The storm has caused widespread travel delays, with railway lines blocked by fallen trees, high winds disrupting planes at airports and the Severn Bridge between Wales and England one of many to be shut to all traffic.
As the UK was battered by gales and strong winds, leading to the Dartford Crossing to be closed and warnings of structural damage, one young mother in Essex had her own issues as she battled the weather
Strong winds and heavy rain is set to batter much of Britain today, with clearer skies expected through the weekend (shown)
A yellow wind warning has been declared for parts of northern England and Northern Ireland, while a yellow rain warning covering much of Scotland warned that there could be power cuts and flooding.
The first storm of the year is tracking east across Northern Ireland, northern England and Scotland throughout today and into Saturday.
The severe weather has caused disruption throughout much of the UK, including;
- Delays at Heathrow and Leeds airports as planes struggle to land and take-off due to high winds
- The closure of Severn Bridge, linking Wales and England, and the A38 Tamar Bridge, between Devon and Cornwall, in both directions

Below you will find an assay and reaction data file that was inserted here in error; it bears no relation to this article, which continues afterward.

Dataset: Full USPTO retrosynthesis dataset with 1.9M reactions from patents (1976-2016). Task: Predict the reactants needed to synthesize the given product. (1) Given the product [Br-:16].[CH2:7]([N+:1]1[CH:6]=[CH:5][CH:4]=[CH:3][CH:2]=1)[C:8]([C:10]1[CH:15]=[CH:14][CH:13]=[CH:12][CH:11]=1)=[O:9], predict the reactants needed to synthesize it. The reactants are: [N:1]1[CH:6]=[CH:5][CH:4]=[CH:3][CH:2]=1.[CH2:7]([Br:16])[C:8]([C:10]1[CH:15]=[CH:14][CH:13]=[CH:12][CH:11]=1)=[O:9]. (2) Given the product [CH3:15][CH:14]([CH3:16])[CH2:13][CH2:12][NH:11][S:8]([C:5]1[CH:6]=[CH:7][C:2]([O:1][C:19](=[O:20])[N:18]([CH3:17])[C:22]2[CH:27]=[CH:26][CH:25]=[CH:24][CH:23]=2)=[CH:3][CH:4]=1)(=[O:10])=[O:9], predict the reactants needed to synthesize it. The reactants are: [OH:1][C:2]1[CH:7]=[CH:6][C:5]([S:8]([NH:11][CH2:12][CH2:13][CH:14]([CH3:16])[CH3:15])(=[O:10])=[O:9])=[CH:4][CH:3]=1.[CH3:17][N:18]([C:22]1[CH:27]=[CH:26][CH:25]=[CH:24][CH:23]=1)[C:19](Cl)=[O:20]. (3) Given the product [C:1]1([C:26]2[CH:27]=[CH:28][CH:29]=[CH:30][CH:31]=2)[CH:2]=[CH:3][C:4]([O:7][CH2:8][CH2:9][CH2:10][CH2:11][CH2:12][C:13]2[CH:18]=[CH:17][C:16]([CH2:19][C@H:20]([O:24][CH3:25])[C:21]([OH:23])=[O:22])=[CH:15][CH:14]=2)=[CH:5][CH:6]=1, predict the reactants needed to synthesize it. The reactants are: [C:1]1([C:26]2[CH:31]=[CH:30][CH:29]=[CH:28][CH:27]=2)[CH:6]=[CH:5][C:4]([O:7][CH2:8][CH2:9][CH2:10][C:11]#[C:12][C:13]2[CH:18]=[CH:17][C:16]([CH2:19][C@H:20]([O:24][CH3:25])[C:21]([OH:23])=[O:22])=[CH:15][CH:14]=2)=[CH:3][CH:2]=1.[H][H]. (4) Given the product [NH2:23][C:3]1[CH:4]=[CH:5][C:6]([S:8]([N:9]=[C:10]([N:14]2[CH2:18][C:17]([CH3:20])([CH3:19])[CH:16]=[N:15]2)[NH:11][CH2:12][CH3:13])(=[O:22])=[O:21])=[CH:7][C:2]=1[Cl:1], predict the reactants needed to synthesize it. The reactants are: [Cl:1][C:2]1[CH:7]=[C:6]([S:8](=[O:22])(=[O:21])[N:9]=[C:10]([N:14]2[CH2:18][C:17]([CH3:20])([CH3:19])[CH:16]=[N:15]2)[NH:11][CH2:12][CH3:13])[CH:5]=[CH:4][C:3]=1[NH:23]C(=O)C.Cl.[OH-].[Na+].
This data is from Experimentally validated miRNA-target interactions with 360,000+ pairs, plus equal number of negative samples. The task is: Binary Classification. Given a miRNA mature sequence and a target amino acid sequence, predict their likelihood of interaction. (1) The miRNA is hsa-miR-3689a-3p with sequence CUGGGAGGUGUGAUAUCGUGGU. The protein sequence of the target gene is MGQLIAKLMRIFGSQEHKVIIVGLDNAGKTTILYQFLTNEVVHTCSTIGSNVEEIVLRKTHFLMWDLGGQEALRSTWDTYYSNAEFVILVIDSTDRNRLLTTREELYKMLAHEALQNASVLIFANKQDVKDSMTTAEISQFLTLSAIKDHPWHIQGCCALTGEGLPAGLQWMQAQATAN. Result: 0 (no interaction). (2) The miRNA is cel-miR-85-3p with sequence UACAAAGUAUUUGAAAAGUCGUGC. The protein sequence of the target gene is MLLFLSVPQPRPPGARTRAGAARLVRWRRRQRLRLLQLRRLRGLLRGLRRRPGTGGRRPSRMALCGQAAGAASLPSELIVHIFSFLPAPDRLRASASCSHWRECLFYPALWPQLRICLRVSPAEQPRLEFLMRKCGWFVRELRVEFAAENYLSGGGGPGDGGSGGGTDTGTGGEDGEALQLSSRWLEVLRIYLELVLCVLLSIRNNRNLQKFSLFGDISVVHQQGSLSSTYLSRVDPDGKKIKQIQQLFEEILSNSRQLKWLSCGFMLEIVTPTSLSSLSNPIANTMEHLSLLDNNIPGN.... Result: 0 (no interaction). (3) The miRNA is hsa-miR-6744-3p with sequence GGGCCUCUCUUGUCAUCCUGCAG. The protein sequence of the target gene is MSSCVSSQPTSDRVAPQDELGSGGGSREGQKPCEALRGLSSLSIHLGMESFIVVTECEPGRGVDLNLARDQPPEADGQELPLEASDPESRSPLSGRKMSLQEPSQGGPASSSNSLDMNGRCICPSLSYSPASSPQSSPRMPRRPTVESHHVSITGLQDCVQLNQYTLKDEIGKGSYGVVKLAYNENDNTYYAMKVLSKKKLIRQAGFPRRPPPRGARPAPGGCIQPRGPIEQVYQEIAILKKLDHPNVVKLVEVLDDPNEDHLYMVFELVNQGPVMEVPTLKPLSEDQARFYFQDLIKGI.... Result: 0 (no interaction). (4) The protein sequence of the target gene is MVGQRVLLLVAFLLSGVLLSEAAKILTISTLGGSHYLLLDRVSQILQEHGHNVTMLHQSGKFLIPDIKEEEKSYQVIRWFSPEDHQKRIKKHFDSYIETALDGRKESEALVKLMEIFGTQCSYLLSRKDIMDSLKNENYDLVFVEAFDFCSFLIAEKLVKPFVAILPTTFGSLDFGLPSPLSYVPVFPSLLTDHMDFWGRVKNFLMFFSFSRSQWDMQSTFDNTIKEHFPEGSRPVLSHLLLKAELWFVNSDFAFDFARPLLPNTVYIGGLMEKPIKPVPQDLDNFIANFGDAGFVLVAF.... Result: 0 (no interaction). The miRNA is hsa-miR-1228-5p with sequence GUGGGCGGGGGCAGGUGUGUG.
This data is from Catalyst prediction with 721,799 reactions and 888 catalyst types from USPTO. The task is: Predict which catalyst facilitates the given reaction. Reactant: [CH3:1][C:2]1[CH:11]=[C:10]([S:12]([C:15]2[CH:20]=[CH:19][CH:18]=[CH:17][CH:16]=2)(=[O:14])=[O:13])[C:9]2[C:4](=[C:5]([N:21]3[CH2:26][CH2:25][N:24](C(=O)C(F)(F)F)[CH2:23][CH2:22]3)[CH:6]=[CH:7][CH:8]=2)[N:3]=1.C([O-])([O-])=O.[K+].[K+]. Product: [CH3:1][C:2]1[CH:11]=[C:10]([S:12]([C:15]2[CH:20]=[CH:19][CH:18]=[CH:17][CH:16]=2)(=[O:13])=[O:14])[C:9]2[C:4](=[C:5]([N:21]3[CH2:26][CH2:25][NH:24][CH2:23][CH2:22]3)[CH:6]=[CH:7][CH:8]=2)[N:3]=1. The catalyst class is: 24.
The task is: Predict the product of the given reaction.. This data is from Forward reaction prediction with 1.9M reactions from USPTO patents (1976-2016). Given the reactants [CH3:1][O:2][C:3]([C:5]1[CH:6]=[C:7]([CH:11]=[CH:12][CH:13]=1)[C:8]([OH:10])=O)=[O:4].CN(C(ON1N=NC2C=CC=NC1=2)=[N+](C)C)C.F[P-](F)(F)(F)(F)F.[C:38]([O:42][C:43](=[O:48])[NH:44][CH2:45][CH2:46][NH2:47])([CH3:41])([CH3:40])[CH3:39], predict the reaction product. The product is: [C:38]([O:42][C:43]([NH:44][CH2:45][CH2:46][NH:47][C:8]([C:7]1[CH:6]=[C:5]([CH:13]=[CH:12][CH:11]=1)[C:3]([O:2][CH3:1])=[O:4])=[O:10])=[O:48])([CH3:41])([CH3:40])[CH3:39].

- Road closures throughout the country, including the A384 at Buckfastleigh, Devon, where a man has died after a tree fell on his car
- Train services suspended between Tattenham Corner and Coulsdon Town in Surrey due to fallen tree on the line
An aircraft struggles to land in strong cross winds at Englands highest airport, Leeds Bradford International, as Storm Erik batters the UK
Waves smashed against the breakwater in Newhaven, East Sussex, sending water shooting higher than the lighthouse
Giant waves crash over the Cobb wall as Storm Eric uleashes its full fury on the Dorset coastline at Lyme Regis yesterday afternoon
The storm has caused widespread travel delays, with railway lines blocked by fallen trees, high winds disrupting planes at airports and the Severn Bridge between Wales and England one of many to be shut to all traffic
A cyclist gets a soaking (pictured) as the wind brings waves crashing across the road at Southsea, near Portsmouth yesterday
A windsurfer makes the most of the treacherous conditions as he rides the waves in Lyme Regis, Dorset, where they have been many flood warnings issued
Commuters on Waterloo Bridge in London struggled as gusts of wind blasted across the River Thames
One woman looks on suspiciously as a couple stand underneath an umbrella on the Millennium Bridge in London
Newhaven Lighthouse in East Sussex is battered by waves whipped up by Stork Erik which has formed in the Atlantic
These two people scuttled across the Millennium Bridge in London as storms battered large parts of the country
Flood warnings have also been issued by authorities in Dorset while several flood alerts are in place across the south west and central England.
Met Office chief meteorologist Will Lang said southern and central England would not escape the brutal gales despite not being directly in the path of the storm, adding that Friday would be a ‘windy day for everyone’.